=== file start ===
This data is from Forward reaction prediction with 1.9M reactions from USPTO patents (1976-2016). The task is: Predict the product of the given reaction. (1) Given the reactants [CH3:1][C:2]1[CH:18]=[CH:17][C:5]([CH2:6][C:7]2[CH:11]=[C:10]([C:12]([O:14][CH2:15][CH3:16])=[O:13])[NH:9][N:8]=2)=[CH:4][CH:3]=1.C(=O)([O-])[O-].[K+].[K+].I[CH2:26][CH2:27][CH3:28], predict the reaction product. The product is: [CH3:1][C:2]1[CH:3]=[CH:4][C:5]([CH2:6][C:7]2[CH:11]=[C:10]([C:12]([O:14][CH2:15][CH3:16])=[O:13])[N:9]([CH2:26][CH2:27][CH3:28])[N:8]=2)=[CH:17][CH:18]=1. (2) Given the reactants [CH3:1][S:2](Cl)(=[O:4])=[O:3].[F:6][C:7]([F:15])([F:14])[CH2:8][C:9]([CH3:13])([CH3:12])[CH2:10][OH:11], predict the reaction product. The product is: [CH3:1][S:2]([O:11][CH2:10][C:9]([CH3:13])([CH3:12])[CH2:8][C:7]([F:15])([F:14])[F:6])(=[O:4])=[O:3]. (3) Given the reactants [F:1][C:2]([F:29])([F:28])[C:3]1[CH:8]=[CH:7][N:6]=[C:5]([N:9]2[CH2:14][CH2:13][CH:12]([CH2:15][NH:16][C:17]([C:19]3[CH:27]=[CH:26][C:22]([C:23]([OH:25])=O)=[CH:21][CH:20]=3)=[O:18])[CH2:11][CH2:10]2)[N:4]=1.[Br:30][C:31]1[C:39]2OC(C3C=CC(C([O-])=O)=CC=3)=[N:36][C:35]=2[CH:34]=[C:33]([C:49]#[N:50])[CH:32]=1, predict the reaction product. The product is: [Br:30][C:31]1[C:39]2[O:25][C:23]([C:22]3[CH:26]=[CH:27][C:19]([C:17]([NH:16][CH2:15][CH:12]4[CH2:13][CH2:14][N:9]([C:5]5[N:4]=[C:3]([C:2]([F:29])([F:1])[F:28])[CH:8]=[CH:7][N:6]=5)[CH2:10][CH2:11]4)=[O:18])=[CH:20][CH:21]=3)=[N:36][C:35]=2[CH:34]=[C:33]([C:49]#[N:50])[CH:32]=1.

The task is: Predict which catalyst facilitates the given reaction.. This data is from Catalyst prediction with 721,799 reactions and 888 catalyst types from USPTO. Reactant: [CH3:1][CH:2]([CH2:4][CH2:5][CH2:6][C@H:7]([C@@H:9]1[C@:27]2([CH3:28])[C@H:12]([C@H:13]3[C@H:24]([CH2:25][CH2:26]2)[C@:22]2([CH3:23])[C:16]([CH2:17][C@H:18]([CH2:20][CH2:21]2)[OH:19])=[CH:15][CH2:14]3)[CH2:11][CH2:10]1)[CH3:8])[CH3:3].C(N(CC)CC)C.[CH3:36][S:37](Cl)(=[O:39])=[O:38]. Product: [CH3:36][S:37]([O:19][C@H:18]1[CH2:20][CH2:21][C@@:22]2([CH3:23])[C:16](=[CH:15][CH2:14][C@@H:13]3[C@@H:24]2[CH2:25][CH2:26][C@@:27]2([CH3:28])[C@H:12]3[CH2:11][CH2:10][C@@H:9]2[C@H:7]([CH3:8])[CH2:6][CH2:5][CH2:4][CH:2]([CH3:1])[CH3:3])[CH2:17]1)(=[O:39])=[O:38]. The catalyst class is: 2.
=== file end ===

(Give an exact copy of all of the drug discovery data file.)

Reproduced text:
This data is from Forward reaction prediction with 1.9M reactions from USPTO patents (1976-2016). The task is: Predict the product of the given reaction. (1) Given the reactants [CH3:1][C:2]1[CH:18]=[CH:17][C:5]([CH2:6][C:7]2[CH:11]=[C:10]([C:12]([O:14][CH2:15][CH3:16])=[O:13])[NH:9][N:8]=2)=[CH:4][CH:3]=1.C(=O)([O-])[O-].[K+].[K+].I[CH2:26][CH2:27][CH3:28], predict the reaction product. The product is: [CH3:1][C:2]1[CH:3]=[CH:4][C:5]([CH2:6][C:7]2[CH:11]=[C:10]([C:12]([O:14][CH2:15][CH3:16])=[O:13])[N:9]([CH2:26][CH2:27][CH3:28])[N:8]=2)=[CH:17][CH:18]=1. (2) Given the reactants [CH3:1][S:2](Cl)(=[O:4])=[O:3].[F:6][C:7]([F:15])([F:14])[CH2:8][C:9]([CH3:13])([CH3:12])[CH2:10][OH:11], predict the reaction product. The product is: [CH3:1][S:2]([O:11][CH2:10][C:9]([CH3:13])([CH3:12])[CH2:8][C:7]([F:15])([F:14])[F:6])(=[O:4])=[O:3]. (3) Given the reactants [F:1][C:2]([F:29])([F:28])[C:3]1[CH:8]=[CH:7][N:6]=[C:5]([N:9]2[CH2:14][CH2:13][CH:12]([CH2:15][NH:16][C:17]([C:19]3[CH:27]=[CH:26][C:22]([C:23]([OH:25])=O)=[CH:21][CH:20]=3)=[O:18])[CH2:11][CH2:10]2)[N:4]=1.[Br:30][C:31]1[C:39]2OC(C3C=CC(C([O-])=O)=CC=3)=[N:36][C:35]=2[CH:34]=[C:33]([C:49]#[N:50])[CH:32]=1, predict the reaction product. The product is: [Br:30][C:31]1[C:39]2[O:25][C:23]([C:22]3[CH:26]=[CH:27][C:19]([C:17]([NH:16][CH2:15][CH:12]4[CH2:13][CH2:14][N:9]([C:5]5[N:4]=[C:3]([C:2]([F:29])([F:1])[F:28])[CH:8]=[CH:7][N:6]=5)[CH2:10][CH2:11]4)=[O:18])=[CH:20][CH:21]=3)=[N:36][C:35]=2[CH:34]=[C:33]([C:49]#[N:50])[CH:32]=1.

The task is: Predict which catalyst facilitates the given reaction.. This data is from Catalyst prediction with 721,799 reactions and 888 catalyst types from USPTO. Reactant: [CH3:1][CH:2]([CH2:4][CH2:5][CH2:6][C@H:7]([C@@H:9]1[C@:27]2([CH3:28])[C@H:12]([C@H:13]3[C@H:24]([CH2:25][CH2:26]2)[C@:22]2([CH3:23])[C:16]([CH2:17][C@H:18]([CH2:20][CH2:21]2)[OH:19])=[CH:15][CH2:14]3)[CH2:11][CH2:10]1)[CH3:8])[CH3:3].C(N(CC)CC)C.[CH3:36][S:37](Cl)(=[O:39])=[O:38]. Product: [CH3:36][S:37]([O:19][C@H:18]1[CH2:20][CH2:21][C@@:22]2([CH3:23])[C:16](=[CH:15][CH2:14][C@@H:13]3[C@@H:24]2[CH2:25][CH2:26][C@@:27]2([CH3:28])[C@H:12]3[CH2:11][CH2:10][C@@H:9]2[C@H:7]([CH3:8])[CH2:6][CH2:5][CH2:4][CH:2]([CH3:1])[CH3:3])[CH2:17]1)(=[O:39])=[O:38]. The catalyst class is: 2.